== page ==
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Database of Abstracts of Reviews of Effects (DARE): Quality-assessed Reviews [Internet]. York (UK): Centre for Reviews and Dissemination (UK); 1995-.

Database of Abstracts of Reviews of Effects (DARE): Quality-assessed Reviews.

Does tiotropium lower exacerbation and hospitalization frequency in COPD patients? Results of a meta-analysis

Review published: 2010.

Bibliographic details: Van den Bruel A, Gailly J, Neyt M.  Does tiotropium lower exacerbation and hospitalization frequency in COPD patients? Results of a meta-analysis. BMC Pulmonary Medicine 2010; 10:50. [PMC free article: PMC2955630] [PubMed: 20858226]

Quality assessment

The authors concluded that tiotropium reduced the number of exacerbations and hospitalisations of chronic obstructive pulmonary disease (COPD) patients compared with placebo and ipratropium; compared with salmeterol, only the exacerbation frequency was reduced. Given the variability across trials, the possibility of inappropriate pooling and the poor quality of the evidence base, the authors? conclusions should be interpreted with caution. Full critical summary

Abstract

BACKGROUND: International guidelines recommend long-acting bronchodilators in patients who remain symptomatic despite adequate treatment with short-acting bronchodilators. The purpose of this study is to estimate the effect of tiotropium, a long-acting anticholinergic inhalant, on exacerbation and hospitalisation frequency.

METHODS: Electronic databases (Medline, Embase, INAHTA, CRD databases, and the Cochrane Library) were searched for randomised controlled trials, comparing tiotropium to placebo, or other bronchodilators. Outcomes were the exacerbation frequency and hospitalisation frequency. Data were pooled using the generic inverse variance method for continuous outcomes.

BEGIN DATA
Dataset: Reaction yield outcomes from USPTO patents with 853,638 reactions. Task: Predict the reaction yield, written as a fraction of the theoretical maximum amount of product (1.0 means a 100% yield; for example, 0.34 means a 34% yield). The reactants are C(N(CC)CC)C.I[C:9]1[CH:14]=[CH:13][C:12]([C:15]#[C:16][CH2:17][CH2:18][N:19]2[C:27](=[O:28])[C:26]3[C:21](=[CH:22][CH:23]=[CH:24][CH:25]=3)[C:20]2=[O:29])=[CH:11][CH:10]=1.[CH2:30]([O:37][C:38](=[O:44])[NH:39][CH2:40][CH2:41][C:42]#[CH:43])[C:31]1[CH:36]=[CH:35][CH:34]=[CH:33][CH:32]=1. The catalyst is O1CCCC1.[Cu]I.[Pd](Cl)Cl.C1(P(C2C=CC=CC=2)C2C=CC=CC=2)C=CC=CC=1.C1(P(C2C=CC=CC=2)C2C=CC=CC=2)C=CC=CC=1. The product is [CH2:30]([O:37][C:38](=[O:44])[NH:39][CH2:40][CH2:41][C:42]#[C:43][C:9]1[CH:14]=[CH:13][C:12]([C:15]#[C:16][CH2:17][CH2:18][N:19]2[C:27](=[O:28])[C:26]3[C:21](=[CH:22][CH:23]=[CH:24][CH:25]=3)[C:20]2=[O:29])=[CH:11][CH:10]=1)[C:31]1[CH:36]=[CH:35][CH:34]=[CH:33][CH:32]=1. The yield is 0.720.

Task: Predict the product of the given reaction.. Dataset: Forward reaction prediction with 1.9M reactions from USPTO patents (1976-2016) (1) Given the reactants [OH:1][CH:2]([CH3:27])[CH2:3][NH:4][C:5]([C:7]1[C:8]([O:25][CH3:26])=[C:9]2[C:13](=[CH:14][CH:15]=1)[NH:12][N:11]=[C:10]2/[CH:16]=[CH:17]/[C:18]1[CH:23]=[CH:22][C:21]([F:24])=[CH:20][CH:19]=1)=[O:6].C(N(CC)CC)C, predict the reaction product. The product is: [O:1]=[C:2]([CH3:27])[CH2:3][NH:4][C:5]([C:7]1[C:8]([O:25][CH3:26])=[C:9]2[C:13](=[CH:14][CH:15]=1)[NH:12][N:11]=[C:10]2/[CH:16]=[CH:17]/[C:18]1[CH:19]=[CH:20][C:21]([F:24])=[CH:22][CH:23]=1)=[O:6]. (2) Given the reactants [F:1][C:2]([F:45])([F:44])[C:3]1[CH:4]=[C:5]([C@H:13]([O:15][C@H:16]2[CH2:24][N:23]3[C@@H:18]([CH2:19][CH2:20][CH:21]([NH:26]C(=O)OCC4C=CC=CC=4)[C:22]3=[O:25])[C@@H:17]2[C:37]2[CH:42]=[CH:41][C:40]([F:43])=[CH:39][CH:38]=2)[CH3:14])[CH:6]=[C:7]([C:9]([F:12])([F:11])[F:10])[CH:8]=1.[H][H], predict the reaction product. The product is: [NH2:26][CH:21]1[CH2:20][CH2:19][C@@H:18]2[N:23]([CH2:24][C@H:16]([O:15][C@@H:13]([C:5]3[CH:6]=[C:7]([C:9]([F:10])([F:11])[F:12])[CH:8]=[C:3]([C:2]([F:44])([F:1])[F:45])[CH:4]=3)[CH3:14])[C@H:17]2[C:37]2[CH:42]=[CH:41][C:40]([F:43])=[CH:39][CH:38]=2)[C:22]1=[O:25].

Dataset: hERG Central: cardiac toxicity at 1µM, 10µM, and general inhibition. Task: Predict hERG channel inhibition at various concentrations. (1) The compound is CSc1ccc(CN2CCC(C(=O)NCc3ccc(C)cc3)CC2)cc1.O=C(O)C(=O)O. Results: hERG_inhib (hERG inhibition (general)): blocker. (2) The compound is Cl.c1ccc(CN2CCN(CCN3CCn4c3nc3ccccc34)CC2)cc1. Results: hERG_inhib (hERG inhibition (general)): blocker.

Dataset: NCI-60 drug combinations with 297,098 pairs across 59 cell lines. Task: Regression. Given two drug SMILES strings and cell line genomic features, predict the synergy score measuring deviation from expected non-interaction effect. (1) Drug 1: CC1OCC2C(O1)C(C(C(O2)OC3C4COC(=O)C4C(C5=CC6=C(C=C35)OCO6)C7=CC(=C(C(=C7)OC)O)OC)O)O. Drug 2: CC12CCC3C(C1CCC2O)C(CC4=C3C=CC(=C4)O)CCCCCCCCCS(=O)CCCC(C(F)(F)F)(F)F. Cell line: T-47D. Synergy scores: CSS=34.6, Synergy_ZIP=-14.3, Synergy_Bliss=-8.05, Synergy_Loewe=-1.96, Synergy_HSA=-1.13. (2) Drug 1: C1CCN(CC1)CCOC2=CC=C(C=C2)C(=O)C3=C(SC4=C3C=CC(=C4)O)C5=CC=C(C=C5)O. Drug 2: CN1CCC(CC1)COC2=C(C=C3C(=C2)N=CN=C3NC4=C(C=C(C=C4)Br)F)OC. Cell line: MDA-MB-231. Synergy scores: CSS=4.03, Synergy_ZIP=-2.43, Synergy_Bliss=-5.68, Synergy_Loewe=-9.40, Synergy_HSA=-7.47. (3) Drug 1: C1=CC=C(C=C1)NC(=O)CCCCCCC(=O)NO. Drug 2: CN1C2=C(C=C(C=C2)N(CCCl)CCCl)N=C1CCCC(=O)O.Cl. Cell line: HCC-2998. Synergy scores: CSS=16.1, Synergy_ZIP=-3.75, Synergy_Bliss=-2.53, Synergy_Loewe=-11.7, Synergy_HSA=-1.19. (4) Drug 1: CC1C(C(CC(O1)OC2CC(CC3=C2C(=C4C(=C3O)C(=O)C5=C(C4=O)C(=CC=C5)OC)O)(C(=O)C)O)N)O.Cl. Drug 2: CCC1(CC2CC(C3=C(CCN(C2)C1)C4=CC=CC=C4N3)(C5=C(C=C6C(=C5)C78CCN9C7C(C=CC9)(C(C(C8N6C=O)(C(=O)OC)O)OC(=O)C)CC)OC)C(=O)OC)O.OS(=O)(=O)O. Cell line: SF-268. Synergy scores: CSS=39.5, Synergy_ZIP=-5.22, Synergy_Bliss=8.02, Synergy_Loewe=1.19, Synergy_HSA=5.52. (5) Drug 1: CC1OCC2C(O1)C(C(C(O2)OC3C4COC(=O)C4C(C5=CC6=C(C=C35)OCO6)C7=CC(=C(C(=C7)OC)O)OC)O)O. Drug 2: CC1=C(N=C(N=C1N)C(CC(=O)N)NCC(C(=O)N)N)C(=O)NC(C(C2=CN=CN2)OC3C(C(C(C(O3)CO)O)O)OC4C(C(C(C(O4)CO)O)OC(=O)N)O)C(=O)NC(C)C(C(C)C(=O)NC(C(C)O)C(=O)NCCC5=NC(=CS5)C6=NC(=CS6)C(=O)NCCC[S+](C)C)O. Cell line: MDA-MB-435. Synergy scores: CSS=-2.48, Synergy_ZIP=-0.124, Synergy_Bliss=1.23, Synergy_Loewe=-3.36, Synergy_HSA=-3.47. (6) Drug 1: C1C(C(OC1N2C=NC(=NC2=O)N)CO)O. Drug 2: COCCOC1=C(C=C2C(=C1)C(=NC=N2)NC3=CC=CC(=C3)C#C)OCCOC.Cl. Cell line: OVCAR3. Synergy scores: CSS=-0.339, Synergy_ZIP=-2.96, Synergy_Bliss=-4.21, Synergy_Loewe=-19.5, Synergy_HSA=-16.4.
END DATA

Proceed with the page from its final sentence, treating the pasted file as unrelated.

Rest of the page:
RESULTS: Nine studies reported comparisons with placebo (n = 8), ipratropium (short-acting anticholinergic inhalant, n = 1), and salmeterol (long-acting β₂-agonist inhalant, n = 1). Only two studies reported adequate concealment of allocation. Tiotropium reduces the number of exacerbations per patient year by 0.31 (95% CI 0.46- 0.17) compared to placebo, and by 0.23 (95% CI 0.31- 0.15) compared to ipratropium. A significant difference in exacerbation frequency between tiotropium and salmeterol was found (-0.16; 95% CI -0.29 - -0.03) based on approximations of the results of one study.The number of hospitalisations is reduced by 0.04 (95% CI 0.08- 0.01) per patient year compared to placebo and by 0.06 (95% CI -0.09 - -0.03) per patient year compared to ipratropium.

CONCLUSIONS: Statistically significant but clinically small effects were found for tiotropium compared to placebo and ipratropium. The comparison with salmeterol is significant for exacerbation frequency but not for hospitalisation frequency. Publication bias may be present.

CRD has determined that this article meets the DARE scientific quality criteria for a systematic review.

Copyright © 2013 University of York.

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